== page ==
Last week, the Congressional Budget Office said the House plan would leave 23 million people without insurance over the next decade, raise deductibles and lower coverage for some. It would hit many older, sicker, poorer people particularly hard, and ding Medicaid despite Trump's promise to leave that program alone. Meanwhile, there'd be tax advantages for the wealthy.

Obamacare had its own miseries, and the former president was either uninformed or not leveling with the public when he said families would see cuts in premiums and that no one who liked their plan would be forced to switch.

But the costs to some helped finance benefits for millions who previously were uninsured.

In California alone, federal funds helped add 3.8 million people to an expansion of Medi-Cal. If that's scaled back, the state could pay to keep that coverage in place, but that would mean deep cuts elsewhere.

"My hope is that they try to improve it rather than completely getting rid of it," Montes said of Obamacare.

His was not the only negative review I heard as I checked in with doctors I've written about in the past — and with Jim Cook, whose Antelope Valley Community Clinic was featured in a March story by my colleague Soumya Karlamangla.

"Mr. Trump said, 'No one knew how complicated healthcare is.' Actually … those that have spent 20 to 30 years-plus providing healthcare know all too well how complicated the system is," said Cook, who founded the clinic, which sees 500 patients daily. "The House plan is more about impugning President Obama than reforming healthcare."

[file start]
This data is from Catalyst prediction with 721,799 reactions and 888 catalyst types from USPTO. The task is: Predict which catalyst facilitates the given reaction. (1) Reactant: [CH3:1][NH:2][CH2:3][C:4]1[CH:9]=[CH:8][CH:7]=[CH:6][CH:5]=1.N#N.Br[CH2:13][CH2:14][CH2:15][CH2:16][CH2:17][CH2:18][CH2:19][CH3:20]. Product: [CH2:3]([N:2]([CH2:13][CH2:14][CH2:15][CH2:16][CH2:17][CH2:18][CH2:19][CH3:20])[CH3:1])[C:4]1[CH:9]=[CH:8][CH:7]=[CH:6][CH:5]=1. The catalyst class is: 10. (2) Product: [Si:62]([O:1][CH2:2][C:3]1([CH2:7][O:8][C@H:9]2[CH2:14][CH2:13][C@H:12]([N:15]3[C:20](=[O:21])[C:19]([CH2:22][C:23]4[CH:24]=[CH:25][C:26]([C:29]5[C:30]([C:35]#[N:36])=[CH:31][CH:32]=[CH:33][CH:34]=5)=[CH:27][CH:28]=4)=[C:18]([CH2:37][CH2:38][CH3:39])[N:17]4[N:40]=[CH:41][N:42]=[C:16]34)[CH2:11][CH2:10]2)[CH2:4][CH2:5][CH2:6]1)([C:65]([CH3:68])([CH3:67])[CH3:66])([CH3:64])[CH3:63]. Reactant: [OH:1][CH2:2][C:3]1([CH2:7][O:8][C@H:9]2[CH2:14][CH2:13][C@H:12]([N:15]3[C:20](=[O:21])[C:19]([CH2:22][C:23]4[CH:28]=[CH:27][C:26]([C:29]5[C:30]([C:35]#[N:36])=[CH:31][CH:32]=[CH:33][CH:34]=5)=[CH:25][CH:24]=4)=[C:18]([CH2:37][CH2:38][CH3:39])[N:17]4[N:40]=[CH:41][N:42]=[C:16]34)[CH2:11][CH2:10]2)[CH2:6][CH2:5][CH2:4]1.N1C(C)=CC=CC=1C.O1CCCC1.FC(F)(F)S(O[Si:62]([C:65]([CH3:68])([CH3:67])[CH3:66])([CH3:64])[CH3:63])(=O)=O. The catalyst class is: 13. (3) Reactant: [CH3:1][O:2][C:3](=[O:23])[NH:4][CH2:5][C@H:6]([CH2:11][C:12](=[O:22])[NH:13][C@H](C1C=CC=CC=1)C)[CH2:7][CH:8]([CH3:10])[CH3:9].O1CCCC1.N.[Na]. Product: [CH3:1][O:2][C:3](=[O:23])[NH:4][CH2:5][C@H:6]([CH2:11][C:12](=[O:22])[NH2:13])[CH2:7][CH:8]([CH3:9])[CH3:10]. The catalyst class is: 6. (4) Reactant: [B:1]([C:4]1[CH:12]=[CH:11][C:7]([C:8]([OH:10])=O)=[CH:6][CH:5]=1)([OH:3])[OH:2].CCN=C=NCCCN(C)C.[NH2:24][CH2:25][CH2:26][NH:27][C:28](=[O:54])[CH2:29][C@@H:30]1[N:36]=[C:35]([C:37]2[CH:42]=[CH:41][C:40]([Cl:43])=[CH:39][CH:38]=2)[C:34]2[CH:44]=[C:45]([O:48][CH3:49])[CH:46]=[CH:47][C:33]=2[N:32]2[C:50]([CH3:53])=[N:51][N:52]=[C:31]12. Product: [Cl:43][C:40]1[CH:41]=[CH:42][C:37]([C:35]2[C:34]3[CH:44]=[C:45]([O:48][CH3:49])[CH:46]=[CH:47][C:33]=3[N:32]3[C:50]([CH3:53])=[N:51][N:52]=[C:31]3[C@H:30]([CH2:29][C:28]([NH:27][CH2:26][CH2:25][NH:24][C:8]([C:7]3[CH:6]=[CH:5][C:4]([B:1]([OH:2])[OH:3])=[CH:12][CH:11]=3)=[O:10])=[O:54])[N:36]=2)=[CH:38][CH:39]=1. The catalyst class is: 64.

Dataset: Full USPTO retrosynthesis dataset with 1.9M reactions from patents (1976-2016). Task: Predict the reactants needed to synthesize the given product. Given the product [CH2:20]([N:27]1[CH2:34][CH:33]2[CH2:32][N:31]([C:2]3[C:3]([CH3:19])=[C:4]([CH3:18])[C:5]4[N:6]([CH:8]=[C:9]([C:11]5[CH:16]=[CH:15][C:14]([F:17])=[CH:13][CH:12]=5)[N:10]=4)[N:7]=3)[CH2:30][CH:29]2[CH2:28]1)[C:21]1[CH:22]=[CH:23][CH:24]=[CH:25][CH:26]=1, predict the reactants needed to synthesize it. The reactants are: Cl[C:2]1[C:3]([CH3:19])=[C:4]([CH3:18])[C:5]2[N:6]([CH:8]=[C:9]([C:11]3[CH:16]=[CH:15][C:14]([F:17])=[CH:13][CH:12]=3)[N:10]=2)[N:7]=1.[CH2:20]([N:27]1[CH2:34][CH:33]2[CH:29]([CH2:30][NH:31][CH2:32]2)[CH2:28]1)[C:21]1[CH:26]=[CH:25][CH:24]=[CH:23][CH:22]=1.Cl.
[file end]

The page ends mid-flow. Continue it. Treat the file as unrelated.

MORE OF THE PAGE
Dr. Jonathan LoPresti, the L.A. County-USC Medical Center doctor I profiled in March, sent me a long analysis of the current "reform."

There could be "an additional burden on the taxpayer," he said, if uninsured patients with advanced illnesses flock in greater numbers to safety-net public hospitals thanks to the lack of regular care. There will be a cost as well, he said, for insured patients who would pay less but get less healthcare under the plan and face higher deductibles.

"Patients will not go to the doctor for routine healthcare visits because out-of-pocket costs will be prohibitive. So … I see patients presenting to the ER for treatment of common medical conditions, as well as with advanced stages of preventable disease," LoPresti said.

Dr. Gene Dorio, a Santa Clarita house-call MD I've written about, echoed that thought, saying hospitals will eat the cost of uninsured people visiting ERs.

"A decade ago, this forced many hospitals into bankruptcy," Dorio said. "I believe Trumpcare will do the same thing."

When Montes had finished his morning appointments with a dozen patients, I asked how he got into medicine.

He said he was born in Mexico to an American-born mother and a Mexican father who frequently traveled to the U.S. in the bracero program. The family moved north when Montes was 6, and both parents worked in the citrus industry in Santa Paula while raising five kids. All five became professionals, including three doctors.

Montes got an engineering degree at UCLA but decided he'd rather serve poor communities as a doctor. He got into Harvard medical school and did his residency at UCLA. He and his brother Alejandro, a pediatrician, opened the first of their four local clinics in 1981.

He said he got to talking to a patient last week about whether healthcare ought to be viewed as a right or a privilege.

Montes argued that it's unhealthy for people to stress about not having routine, basic care because they can't afford it.

"The gentleman said, 'You know, I think we all need to pay something,'" Montes said. "I think we all do pay. If we don't get the services, we're paying with our pain and suffering."